A Unique Level of Care for Post-Acute Patients

By Thomas Crocker
Monday, November 20, 2017

Soon to open, Rapid Recovery Center-San Antonio by Mainstreet Health (RRC-SA), brings an innovative model of post-acute care to our community. The resort-like RRC specializes in short-term post-acute care rehabilitation for patients recovering from illness, injury and surgery and for patients requiring medically complex care. RRC delivers high-quality outcomes for diverse patient populations while maintaining high customer satisfaction.

Rapid Recovery Center’s goals for patients include:

  • Transitioning out of hospital sooner
  • Returning home faster
  • Reducing the likelihood of returning to the hospital

In large part, these goals are accomplished by Mainstreet’s commitment to clinical care excellence, the foundation of the RRC model.

The transition from hospital to a skilled nursing facility often includes a significant drop-off in the level of care for patients, a major concern for hospitals and physicians, according to Mark Fritz, President of Mainstreet Health for Arizona and Texas. RRC’s model mitigates the risk of the move by providing a care team that incorporates an around-the-clock registered nurse supervisor, acuity-based clinical staffing, and 100 to 120 hours a week of on-site coverage from physicians including internal medicine, PM&R, pulmonology, cardiology, wound care and pain management. Furthermore RRC embeds an advanced practice nurse, APRN, on-site to provide direct patient care and to educate and mentor clinical staff.

“The Director of Clinical Services — an APRN — is on-site at Rapid Recovery Center Monday through Friday to be an extra set of hands, eyes and ears for the physicians,” Fritz says. “The APRN adds a layer of expertise and ensures we’re able to respond to changes in patients’ statuses quickly, especially when physicians are not present. Having an on-site APRN is a crucial component of our ability to care for high-acuity patients.”

“Having an on-site APRN serve as our Director of Clinical Services signals to physicians and hospitals that we have a level of nursing expertise that is familiar to them and in which they can have confidence.”
— Mark Fritz, President of Mainstreet Health for Arizona and Texas

Ensuring Safety With Swift Action

Nurse practitioner Mel Wilson, DNP, ACNP, FNP, CWS, brings 27 years of healthcare experience — the past seven in post-acute care — to her role as Director of Clinical Services at RRC-SA. Her duties include making patient rounds, ensuring the facility meets state and Joint Commission standards, educating and mentoring nursing and clinical staff, facilitating smooth transitions for newly arriving patients, easing handoffs between nurses, and developing protocols and identifying quality indicators related to issues such as antibiotic stewardship and pain management.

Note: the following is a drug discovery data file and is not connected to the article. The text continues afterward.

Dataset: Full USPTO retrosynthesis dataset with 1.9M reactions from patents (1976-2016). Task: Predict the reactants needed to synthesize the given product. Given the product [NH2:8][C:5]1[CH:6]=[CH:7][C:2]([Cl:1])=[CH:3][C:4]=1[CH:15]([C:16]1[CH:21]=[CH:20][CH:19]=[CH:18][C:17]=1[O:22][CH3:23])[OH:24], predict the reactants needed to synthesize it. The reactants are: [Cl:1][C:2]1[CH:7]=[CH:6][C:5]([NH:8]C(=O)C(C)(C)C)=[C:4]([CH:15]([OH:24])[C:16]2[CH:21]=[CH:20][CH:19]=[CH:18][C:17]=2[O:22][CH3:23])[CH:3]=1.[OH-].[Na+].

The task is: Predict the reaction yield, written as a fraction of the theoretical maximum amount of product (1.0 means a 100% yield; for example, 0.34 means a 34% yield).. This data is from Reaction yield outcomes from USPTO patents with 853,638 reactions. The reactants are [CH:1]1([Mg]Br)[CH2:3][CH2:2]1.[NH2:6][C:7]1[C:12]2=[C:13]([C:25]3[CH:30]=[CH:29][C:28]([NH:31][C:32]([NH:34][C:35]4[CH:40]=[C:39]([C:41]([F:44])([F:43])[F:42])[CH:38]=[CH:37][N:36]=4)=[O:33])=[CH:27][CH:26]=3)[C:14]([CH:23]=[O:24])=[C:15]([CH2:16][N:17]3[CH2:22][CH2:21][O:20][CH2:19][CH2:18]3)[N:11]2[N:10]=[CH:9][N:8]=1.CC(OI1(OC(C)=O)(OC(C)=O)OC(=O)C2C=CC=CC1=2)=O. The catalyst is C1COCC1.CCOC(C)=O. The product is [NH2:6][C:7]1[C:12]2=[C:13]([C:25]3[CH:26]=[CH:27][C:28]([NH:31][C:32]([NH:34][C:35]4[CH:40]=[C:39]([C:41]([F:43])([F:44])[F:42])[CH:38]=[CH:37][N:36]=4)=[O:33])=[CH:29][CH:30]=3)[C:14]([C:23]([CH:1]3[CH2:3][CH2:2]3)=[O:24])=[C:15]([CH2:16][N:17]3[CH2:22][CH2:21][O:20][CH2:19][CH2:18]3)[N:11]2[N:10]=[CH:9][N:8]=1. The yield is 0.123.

One of Wilson’s most important functions is leading the Rapid Response Team, an RRC team that address subtle and sudden changes in patients’ conditions, such as confusion, chest pain or elevated temperature. Identifying and responding promptly to shifts in status can prevent unnecessary transports and admissions to the hospital.

“In the event of a sudden change in a patient’s condition, I take quick action, such as prescribing intravenous fluids, starting an antibiotic course or ordering lab work, and communicating with the patient’s physician,” Wilson says. “If a nurse alerts me that a patient doesn’t look right, I assess the individual and determine what that truly means before we contact the physician.”

More Than a Provider at the Bedside

Patient care is only part of the director’s role. The other is more wide-ranging and just as impactful.

“My role also includes staff training and quality assurance — monitoring our care in real time to assess its impact, identifying what changes we can make to improve its quality, and in determining how we can maximize our nurses’ knowledge and abilities,” says Christina Romain, RN, MSN, ANP-BC, Director of Clinical Services at the soon-to-open Rapid Recovery Center-Round Rock. “An important part of that is communication between nurses and physicians. I want to be sure our nurses accurately report and convey their objective and subjective assessment findings to the patient’s physician(s).”

To that end, the Director of Clinical Services instructs the nurses in the use of the SBAR (Situation, Background, Assessment, Recommendation) technique to make communications with clinicians standardized, concise and efficient.

“Physicians’ time is precious; we ensure our nurses gather all of the important patient information, such as vital signs, lab work, lung and cardiac assessments, beforehand,” Wilson says. “Being prepared promotes physicians’ trust in our nurses.”

Wilson views herself as a teacher as much as a hands-on provider. Her training role encompasses a wide range of topics, from instructing nurses how to identify subtle patient status changes, such as the phases of sepsis, to coaching them on how to be more empathetic at the bedside. The purpose of the ongoing continuing education, skills assessment and training serves to ensure RRC nurses are clinically competent, efficient and skilled communicators.

“This is a new, exciting time for skilled nursing in San Antonio,” Wilson says. “We want physicians to have peace of mind, knowing they will enjoy open and accurate communication with us and have confidence we will notify them when a patients’ status changes. Most importantly, their patients will receive excellent care.”


For more information about Rapid Recovery Center’s model of care and amenities, as well as future locations throughout Texas and Arizona, visit rapidrecoverycenter.com.